# Strict convexity of the cost function is enough to ensure the existence and uniqueness of the optimal transport map

Let $$X=Y = \mathbb R^d$$ and $$c:X \times Y \to [0, \infty)$$ be Borel measurable. Let $$\mu, \nu$$ be Borel probability measures on $$X,Y$$ respectively. Let $$\mathcal T$$ be the set of all Borel measurable maps $$T:X \to Y$$ such that $$T_\sharp \mu = \nu$$. Let $$\mathbb M (T) := \int_X c(x, T(x)) \mathrm d \mu(x) \quad \forall T \in \mathcal T.$$

Then we are interested in the Monge's transportation problem $$\mathrm{MP} : \quad\inf_{T \in \mathcal T} \mathbb M (T).$$

The existence and uniqueness of the solution of $$\mathrm{MP}$$ is guaranteed if $$c$$ is strictly convex and the supports of $$\mu, \nu$$ are compact [1]. We can remove the assumption of compact supports by stronger conditions on $$c$$ [2].

Let $$\Pi (\mu, \nu)$$ be the set of Borel probability measures on $$X \times Y$$ with marginals $$\mu$$ on $$X$$ and $$\nu$$ on $$Y$$. Recently, I have seen a strong theorem from this lecture note, i.e.,

Theorem 3.14. Assume

1. $$h:\mathbb R^d \to [0, \infty)$$ is strictly convex and $$c(x, y) := h(x-y)$$ for all $$(x, y) \in X \times Y$$.
2. $$\int_{X \times Y} c \mathrm{d} \gamma <\infty$$ for some $$\gamma \in \Pi(\mu, \nu)$$,
3. $$\mu\left(\left\{x \in X: \int_Y c(x, y) \mathrm{d} \nu(y)<\infty\right\}\right)>0$$,
4. $$\nu\left(\left\{y \in Y: \int_X c(x, y) \mathrm{d} \mu(x)<\infty\right\}\right)>0$$,
5. $$\mu$$ is absolutely continuous with respect to Lebesgue measure.

Then $$\mathrm{MP}$$ has a unique (up to $$\mu$$-a.e. solution).

The conditions 2, 3, 4 are very mild and just to ensure the dual of the dual of the corresponding Kantorovich's problem has a solution in a form of a pair of $$c$$-conjugates. Theorem 3.14. is striking because it does not require the supports of $$\mu, \nu$$ to be compact nor any condition on $$c$$ besides strict convexity.

Could you elaborate if there are some references of Theorem 3.14.?

[1] Caffarelli, Luis A. "Allocation maps with general cost functions." Partial differential equations and applications. Routledge, 2017. 29-35.

[2] Gangbo, Wilfrid, and Robert J. McCann. "The geometry of optimal transportation." Acta Mathematica 177.2 (1996): 113-161.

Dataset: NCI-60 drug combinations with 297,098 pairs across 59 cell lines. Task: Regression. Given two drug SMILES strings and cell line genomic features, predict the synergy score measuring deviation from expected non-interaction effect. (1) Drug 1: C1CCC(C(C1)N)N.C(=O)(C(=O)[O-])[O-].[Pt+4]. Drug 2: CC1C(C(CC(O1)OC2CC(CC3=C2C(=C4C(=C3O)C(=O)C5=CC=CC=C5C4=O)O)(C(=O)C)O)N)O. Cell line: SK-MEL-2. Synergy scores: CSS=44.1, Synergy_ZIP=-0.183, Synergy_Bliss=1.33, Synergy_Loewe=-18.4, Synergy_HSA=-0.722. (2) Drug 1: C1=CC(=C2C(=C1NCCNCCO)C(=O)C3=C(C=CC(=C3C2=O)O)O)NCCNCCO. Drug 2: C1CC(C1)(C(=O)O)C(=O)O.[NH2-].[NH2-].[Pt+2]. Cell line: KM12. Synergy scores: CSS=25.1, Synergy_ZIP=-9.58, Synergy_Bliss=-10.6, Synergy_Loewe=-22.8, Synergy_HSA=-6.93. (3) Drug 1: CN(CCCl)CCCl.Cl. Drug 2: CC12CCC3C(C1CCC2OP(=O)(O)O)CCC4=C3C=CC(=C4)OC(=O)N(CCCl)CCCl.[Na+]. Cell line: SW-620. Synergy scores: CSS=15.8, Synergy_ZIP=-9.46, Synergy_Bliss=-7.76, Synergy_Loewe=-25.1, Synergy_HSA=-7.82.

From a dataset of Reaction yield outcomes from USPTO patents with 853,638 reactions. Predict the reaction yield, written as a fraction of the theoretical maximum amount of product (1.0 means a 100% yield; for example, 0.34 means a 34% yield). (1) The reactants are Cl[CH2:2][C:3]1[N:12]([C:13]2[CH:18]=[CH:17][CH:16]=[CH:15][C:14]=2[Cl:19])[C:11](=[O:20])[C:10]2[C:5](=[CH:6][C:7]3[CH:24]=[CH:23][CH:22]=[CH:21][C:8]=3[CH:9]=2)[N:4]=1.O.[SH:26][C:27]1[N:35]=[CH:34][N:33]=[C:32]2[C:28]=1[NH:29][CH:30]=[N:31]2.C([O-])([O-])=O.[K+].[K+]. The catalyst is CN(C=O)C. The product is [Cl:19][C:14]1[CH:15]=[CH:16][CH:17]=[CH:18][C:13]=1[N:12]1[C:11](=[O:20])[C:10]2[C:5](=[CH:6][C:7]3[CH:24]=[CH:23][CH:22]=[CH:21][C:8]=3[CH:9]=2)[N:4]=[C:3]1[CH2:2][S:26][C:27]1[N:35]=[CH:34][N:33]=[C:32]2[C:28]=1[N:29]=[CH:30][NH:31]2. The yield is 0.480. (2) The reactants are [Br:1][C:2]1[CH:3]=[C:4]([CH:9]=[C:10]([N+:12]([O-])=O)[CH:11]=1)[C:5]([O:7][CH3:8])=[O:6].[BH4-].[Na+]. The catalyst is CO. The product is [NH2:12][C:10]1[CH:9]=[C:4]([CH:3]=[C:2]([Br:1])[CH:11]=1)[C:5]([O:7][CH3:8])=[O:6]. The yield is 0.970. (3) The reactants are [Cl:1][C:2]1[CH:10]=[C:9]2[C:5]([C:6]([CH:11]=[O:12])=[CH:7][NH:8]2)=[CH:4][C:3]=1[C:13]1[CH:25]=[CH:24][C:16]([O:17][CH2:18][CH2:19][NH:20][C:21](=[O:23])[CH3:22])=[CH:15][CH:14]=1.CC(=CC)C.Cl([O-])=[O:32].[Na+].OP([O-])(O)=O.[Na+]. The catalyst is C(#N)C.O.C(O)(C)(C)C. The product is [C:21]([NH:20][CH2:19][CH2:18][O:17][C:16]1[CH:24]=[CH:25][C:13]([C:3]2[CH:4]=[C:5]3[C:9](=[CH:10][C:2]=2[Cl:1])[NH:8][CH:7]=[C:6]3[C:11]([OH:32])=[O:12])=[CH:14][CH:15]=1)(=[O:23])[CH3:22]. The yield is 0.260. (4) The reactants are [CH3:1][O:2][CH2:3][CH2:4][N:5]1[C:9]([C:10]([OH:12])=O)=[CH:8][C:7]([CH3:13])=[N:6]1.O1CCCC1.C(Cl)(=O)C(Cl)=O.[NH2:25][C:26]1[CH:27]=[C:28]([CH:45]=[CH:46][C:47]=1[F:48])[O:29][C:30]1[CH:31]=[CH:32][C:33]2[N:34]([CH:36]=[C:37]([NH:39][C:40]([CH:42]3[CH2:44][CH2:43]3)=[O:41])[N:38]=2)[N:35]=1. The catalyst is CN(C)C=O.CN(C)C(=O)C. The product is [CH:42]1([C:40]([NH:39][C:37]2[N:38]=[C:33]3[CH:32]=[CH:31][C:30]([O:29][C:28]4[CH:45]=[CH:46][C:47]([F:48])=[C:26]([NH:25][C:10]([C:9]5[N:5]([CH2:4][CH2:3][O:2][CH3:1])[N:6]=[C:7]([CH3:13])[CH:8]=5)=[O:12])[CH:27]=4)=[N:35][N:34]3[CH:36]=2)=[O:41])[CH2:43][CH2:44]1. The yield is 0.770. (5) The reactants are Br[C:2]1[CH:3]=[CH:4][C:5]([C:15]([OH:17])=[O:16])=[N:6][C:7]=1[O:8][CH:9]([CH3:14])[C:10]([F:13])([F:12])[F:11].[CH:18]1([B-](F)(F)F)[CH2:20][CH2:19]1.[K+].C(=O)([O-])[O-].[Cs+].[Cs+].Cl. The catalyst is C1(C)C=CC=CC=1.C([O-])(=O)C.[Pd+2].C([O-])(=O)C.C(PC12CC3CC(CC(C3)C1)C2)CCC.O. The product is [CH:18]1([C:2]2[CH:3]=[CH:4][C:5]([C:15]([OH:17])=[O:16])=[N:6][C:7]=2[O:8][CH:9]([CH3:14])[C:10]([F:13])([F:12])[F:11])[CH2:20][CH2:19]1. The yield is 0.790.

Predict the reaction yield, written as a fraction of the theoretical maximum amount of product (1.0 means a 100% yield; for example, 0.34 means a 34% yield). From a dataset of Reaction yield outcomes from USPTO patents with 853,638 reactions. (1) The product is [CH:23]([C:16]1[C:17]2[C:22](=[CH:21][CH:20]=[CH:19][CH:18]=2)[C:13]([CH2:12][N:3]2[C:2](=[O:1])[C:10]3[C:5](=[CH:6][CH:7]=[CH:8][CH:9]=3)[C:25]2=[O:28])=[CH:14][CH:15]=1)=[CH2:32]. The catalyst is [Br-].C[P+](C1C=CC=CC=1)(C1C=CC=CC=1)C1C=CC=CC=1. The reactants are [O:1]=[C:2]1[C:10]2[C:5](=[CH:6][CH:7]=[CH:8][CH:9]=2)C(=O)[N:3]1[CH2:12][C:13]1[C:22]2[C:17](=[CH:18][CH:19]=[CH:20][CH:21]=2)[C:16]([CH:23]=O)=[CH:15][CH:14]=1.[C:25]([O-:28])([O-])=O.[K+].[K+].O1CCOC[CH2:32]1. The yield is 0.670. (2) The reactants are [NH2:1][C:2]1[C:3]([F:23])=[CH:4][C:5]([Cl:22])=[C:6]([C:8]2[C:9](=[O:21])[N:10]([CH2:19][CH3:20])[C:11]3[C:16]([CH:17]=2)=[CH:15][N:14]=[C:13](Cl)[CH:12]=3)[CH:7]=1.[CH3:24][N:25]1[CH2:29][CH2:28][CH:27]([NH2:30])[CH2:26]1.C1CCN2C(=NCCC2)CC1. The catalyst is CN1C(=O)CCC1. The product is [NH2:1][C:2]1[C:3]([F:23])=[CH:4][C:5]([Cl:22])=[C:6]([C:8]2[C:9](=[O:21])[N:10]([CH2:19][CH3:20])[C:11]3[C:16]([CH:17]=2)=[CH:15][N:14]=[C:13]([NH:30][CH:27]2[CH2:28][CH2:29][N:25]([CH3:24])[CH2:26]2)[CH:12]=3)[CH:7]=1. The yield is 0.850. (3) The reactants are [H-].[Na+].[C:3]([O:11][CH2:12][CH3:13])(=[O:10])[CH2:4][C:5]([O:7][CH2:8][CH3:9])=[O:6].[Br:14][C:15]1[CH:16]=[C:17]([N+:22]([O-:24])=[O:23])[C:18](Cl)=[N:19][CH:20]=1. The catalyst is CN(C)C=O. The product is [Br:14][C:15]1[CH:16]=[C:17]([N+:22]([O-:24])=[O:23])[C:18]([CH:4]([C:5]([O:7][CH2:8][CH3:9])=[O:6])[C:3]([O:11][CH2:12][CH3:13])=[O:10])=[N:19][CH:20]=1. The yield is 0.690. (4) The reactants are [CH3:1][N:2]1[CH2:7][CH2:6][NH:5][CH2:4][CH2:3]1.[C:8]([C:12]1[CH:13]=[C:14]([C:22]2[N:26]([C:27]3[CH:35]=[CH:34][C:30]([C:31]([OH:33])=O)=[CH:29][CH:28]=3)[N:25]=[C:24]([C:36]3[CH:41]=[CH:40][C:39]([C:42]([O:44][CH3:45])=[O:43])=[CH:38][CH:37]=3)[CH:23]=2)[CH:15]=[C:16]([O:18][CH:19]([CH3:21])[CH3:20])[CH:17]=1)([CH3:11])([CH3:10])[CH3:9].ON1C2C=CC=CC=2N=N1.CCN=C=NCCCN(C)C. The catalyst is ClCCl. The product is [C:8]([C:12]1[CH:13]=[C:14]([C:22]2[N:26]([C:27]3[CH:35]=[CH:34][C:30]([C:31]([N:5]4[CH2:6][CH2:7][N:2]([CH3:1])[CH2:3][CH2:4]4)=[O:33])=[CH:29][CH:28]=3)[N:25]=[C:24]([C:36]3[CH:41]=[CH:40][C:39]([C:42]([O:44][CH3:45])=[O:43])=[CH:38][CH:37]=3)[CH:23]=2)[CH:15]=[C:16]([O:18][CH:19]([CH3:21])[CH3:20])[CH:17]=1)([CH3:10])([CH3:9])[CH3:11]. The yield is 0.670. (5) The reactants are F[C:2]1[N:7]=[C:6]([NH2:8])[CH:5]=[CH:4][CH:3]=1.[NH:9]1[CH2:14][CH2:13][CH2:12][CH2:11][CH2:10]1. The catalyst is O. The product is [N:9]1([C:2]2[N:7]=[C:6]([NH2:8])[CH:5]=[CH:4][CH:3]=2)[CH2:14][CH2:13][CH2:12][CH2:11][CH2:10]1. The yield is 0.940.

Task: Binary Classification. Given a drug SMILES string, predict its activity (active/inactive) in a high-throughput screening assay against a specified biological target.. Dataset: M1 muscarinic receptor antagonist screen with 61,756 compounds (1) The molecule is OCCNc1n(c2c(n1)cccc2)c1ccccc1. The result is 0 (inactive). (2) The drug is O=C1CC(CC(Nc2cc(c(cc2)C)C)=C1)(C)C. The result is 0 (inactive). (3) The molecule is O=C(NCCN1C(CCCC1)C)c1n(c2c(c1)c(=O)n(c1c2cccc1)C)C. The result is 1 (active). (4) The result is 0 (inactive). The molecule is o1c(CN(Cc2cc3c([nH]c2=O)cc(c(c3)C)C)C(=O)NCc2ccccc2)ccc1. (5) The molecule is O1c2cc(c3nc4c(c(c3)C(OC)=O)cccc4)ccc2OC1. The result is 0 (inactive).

First a comment: you write (before stating your Theorem 3.14) that "The existence and uniqueness of the solution of the Monge Problem is guaranteed if $$c$$ is strictly convex and the supports of $$\mu,\nu$$ are compact", but this is absolutely not true: you really need some conditions on the starting point, i-e that $$\mu$$ does not charge "small sets" in some sense (this is exactly assumption 5 in your theorem 3.14, but this can be relaxed). If $$\mu=\delta_x$$ is a Dirac delta there exists no transport map $$T$$ from $$\mu$$ to $$\nu$$, unless $$\nu=\delta_{T(x)}$$, so clearly the Monge problem is ill-posed in general.
Next, my real answer: this precise statement is often called the Brenier-McCann theorem. You can find an extremely general version in [1], Theorem 10.38. Note in particular that this is stated without any compactness assumptions or behaviour at infinity, and that the strict convexity $$c(x,y)=h(|x-y|)$$ is not needed (only the so-called and weaker twist condition). This result is usually credited to Brenier, Rachev and Rüschendorf for the quadratic cost in Euclidean spaces, and then R. McCann extended to Riemannian manifolds.
• It seems the assumption (Super) ($c$ is superdifferentiable everywhere) may not be salified for the cost function $c(x, y) := h(x-y)$ with $h$ being strictly convex... Jan 9 at 17:25
• Agreed, but it is in practice satisfied for all the reasonably smooth cases, e.g. as soon as $h$ is actually differentiable. Are you interested in a borderline case where this fails? Jan 9 at 17:43
• I just would like to verify Theorem 3.14. in the lecture note. Of course, convex function on $\mathbb R^n$ is locally Lipschitz and thus differentiable almost everywhere w.r.t. Lebesgue measure $\lambda$. I wonder if the condition (Super) can be weakened to "$c$ is superdifferentiable $\lambda$-a.e." If not, then I think Theorem 3.14. is not true as stated. Jan 9 at 17:54